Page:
Understanding the range of the current options available and the trade-offs associated with each (flexibility, schedule, cost, labor location, other) is a key to selecting the best method early.

This session will highlight the options and provide guidance on the benefits/tradeoffs of each to aid project teams in selecting the best option for their project. Information will be summarized into simple reference guide for the attendees. They will walk away with a good reference guide to aid in their decisions selecting the best facility type and delivery model for their projects.


Increasing Operational Efficiency in Existing Facilities
Monday, 30 October 1615 - 1745

Education Level: Advanced
Existing facilities face pressure to produce more product with the same equipment set. Many can be streamlined with limited investment to increase production. Determining where to implement changes needs to be carefully weighed and considered to maximize the return on investment. Common debottlenecking targets are process operations, utilities, CIP/SIP and automation.

This session will begin by reviewing the tools used to identify process restrictions and the methods for weighing improvements for go/no-go scenarios. We will then walk through examples to decrease the turnaround time from process operations to CIP/SIP and return to a process ready state, followed by a question and answer session.

By the end, participants will be able to identify limitations in their facility as well as recognize the value of tools and technologies to increase capacity.

  • Leader: Michael Byron, Senior Project Manager, Seiberling Associates Inc, USA
  • Scott Klemme, Process Engineer, Genentech Inc, USA
  • Steve Welsch, Project Manager, Seiberling Associates Inc, USA

Lab/Office/WH Project Delivery- Methods and Practices
Tuesday, 31 October 1045 - 1215

Education Level: Intermediate
The challenge of balancing cost, quality and schedule when driving an accelerated project delivery can be quite the dilemma. This case study will address the challenges and some possible approaches for project owners, designers, and contractors to consider when faced with what seems to be an unrealistic deliverable. You will hear from the owner, general contractor and design team, each accountable for project delivery with their respective firms. They will walk you through the project and discuss the key factors that contributed to the successful delivery of a 208k sf lab/office/warehouse T.I. in 10 months from demo to occupancy. Participants will learn techniques and skills that were applied through people, process and technology as part of this project delivery.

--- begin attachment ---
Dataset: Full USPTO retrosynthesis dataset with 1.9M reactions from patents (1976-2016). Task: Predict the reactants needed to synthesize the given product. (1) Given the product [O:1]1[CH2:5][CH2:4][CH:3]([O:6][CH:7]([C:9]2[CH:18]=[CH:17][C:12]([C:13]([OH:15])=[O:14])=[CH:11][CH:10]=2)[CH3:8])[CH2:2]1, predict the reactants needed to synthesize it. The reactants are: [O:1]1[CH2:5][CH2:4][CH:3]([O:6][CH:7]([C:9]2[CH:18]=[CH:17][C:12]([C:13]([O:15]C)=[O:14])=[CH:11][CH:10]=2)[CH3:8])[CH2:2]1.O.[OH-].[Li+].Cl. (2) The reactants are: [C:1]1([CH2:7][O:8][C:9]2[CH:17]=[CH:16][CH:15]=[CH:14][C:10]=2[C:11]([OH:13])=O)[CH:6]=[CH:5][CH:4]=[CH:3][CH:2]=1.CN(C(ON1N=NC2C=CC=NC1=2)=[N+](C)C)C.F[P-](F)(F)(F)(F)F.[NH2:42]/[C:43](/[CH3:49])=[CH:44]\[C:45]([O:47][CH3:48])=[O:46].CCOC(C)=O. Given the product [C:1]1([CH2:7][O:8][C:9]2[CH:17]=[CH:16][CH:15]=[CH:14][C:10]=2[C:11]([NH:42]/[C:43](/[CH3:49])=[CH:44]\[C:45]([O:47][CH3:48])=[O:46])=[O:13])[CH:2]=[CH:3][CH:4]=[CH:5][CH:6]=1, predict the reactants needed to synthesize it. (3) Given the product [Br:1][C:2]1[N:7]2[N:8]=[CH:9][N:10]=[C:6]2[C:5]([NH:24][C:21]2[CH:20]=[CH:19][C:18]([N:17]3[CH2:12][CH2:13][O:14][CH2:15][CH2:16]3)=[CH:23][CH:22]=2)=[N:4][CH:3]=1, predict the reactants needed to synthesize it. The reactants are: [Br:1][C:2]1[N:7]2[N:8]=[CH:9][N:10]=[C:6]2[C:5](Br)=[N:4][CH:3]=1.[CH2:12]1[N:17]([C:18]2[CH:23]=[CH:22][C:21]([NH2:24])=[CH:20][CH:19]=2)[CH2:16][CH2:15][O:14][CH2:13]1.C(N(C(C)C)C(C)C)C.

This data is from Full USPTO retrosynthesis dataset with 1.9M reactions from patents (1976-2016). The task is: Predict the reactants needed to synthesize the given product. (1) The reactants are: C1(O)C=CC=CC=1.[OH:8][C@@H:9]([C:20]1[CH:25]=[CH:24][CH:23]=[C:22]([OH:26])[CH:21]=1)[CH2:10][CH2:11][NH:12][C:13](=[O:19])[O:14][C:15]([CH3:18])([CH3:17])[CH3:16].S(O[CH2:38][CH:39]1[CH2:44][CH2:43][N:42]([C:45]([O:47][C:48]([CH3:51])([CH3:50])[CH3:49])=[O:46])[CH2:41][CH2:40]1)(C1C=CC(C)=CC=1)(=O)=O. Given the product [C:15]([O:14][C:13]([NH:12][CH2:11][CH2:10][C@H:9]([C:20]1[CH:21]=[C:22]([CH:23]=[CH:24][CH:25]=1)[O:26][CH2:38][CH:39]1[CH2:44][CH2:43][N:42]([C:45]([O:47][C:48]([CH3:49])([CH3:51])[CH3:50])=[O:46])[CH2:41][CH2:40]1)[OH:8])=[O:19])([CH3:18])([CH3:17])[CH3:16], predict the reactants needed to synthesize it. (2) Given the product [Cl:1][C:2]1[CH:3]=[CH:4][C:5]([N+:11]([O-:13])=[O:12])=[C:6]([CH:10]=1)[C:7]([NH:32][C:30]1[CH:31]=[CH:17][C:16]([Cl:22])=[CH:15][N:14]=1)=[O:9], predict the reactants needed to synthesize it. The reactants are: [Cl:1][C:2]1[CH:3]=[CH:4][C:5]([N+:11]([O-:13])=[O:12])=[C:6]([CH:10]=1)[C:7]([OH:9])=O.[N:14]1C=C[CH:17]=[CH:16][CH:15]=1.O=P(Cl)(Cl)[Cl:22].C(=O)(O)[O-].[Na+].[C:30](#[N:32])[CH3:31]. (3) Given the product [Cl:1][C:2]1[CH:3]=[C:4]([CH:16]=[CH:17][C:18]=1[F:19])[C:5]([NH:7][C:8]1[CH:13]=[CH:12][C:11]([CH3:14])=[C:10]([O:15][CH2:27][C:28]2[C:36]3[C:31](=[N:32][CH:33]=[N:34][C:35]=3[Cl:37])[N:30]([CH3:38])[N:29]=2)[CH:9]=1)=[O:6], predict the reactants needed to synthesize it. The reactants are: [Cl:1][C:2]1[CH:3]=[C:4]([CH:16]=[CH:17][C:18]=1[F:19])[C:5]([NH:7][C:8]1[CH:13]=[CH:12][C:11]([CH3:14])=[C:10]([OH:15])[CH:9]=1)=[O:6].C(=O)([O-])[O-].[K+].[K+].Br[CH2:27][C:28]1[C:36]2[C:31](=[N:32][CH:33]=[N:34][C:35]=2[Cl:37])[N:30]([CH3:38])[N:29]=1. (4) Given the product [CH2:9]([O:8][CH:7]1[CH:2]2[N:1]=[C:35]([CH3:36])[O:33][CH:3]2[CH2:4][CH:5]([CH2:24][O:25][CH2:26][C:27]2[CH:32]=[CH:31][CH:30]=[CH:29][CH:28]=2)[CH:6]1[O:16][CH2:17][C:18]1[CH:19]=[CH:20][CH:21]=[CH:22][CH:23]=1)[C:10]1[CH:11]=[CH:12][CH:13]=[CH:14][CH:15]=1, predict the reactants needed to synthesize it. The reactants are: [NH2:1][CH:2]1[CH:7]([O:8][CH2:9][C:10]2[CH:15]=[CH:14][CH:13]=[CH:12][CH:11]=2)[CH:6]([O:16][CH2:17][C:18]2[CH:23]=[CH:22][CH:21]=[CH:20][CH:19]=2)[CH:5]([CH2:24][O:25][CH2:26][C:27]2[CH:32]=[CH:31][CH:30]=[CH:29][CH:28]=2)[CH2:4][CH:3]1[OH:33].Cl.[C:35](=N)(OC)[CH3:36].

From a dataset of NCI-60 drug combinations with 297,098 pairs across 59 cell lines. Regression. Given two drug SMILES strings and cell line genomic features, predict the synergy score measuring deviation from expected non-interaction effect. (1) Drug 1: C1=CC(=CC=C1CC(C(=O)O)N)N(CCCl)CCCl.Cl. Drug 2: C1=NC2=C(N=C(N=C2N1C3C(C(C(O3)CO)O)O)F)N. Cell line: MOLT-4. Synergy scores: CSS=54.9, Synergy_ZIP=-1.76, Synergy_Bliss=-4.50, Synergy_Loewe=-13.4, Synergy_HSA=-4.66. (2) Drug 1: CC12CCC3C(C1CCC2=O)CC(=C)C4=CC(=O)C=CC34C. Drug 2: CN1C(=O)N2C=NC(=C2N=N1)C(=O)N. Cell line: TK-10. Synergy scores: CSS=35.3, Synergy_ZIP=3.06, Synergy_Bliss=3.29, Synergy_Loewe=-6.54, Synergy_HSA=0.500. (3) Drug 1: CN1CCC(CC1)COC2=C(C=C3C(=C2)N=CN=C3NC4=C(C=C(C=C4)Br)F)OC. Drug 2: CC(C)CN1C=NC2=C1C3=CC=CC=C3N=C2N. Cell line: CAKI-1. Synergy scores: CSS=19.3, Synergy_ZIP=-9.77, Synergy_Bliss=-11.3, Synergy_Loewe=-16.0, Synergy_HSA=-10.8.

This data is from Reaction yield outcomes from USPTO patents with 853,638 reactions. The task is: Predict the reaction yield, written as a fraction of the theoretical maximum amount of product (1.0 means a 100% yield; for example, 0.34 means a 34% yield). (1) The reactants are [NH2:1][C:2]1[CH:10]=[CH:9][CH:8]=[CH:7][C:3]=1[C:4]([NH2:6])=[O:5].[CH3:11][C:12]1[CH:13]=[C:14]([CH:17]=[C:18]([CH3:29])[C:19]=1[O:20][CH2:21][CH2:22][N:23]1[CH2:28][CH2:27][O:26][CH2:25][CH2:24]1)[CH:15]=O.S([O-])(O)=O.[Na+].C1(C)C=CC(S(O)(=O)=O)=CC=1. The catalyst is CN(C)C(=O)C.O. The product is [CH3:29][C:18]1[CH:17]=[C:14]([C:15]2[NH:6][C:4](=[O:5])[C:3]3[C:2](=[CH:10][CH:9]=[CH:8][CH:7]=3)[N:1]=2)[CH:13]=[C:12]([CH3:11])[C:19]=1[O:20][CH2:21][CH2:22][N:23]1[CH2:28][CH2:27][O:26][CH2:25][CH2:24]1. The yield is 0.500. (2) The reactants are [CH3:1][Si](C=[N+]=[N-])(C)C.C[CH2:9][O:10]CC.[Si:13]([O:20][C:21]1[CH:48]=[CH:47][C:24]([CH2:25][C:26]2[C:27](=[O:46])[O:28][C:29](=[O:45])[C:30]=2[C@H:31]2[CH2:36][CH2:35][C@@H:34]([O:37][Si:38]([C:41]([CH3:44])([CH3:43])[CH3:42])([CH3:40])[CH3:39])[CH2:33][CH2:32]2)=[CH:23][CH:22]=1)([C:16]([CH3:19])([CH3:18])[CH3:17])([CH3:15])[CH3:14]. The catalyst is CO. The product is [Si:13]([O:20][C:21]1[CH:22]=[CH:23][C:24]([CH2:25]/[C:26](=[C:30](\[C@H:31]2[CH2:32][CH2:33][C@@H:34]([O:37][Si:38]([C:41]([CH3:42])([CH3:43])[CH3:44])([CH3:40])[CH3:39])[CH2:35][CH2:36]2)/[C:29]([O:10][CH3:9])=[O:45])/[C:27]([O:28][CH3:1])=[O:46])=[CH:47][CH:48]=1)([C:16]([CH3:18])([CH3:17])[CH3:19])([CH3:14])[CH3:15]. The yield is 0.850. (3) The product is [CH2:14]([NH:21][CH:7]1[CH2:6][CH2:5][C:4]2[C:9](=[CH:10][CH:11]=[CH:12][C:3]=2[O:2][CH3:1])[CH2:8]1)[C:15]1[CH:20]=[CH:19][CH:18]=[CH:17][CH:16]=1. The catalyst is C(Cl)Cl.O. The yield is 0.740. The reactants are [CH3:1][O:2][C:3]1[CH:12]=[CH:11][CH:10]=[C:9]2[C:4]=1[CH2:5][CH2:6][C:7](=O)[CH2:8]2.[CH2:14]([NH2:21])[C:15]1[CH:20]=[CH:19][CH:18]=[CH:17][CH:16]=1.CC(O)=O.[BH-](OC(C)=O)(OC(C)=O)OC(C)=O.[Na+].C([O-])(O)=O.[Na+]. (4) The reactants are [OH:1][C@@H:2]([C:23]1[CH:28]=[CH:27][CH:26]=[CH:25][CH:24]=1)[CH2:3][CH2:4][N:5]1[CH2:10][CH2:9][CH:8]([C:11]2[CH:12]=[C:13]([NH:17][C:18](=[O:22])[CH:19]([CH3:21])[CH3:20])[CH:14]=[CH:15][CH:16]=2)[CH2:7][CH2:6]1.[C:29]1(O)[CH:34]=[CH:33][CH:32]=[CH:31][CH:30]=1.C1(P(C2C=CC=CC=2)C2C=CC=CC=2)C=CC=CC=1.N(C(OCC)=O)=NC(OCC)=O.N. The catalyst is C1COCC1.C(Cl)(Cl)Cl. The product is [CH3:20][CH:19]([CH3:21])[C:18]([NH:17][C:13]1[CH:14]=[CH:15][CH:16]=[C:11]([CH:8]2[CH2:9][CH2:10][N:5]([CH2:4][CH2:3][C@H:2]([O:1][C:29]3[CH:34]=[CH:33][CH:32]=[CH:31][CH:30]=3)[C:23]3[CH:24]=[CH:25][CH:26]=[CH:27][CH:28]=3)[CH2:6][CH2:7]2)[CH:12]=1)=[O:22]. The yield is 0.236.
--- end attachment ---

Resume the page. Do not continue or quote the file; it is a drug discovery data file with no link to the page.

• Leader: Eric Hanson, Director, Biologics Support Operations, Gilead Sciences, Inc., USA
    Lab/Office/WH Project Delivery- Methods and Practices
  • Mark Davis, Principal, DGA planning|architecture|interiors, USA
  • Brad Kraus, Project Manager, DPR Construction, USA
  • Jeff Wegner, PE, Mechanical Engineer, CRB - Carlsbad, CA, USA

The First 100 Days of a Capital Expansion Project
Tuesday, 31 October 1045 - 1215

Education Level: Executive
This session will review the tasks and outline of events that occur in the first 100 days of a major capital expansion project. Everyone realizes that the first 100 days of a new capital program are critical to aligning processes, making decisions on methodology, and coordinating the use of best practices so that the project is driven to successful completion.

This session will leave you with a detailed checklist of what you need to do in order to achieve capital project excellence!


A New Biomanufacturing Paradigm: Off-the-Shelf-Facility
Tuesday, 31 October 1045 - 1215

Education Level: Advanced
The biopharmaceutical industry requires increased investment control, additional flexibility and greater reproducibility. The introduction of the first pre-engineered manufacturing solution for biopharma, KUBio, has changed conventional thinking about investment and design of manufacturing facilities.

KUBio is a turn-key solution, its design focusing on single-use manufacturing and optimizing the facility function around manufacturing efficiency, speed to market and reproducibility.

The three presentations in this session will look into the added value brought by a pre-engineered, complete solution like KUBio, the challenges related to the design and delivery of a complete turn-key manufacturing solution, and the real-life experience by JHL Biotech in Wuhan (China,) where the first KUBio became operational in 2016.


“Don’t Let it Out!” A Practical Approach to Containment in Sterile Manufacturing Facilities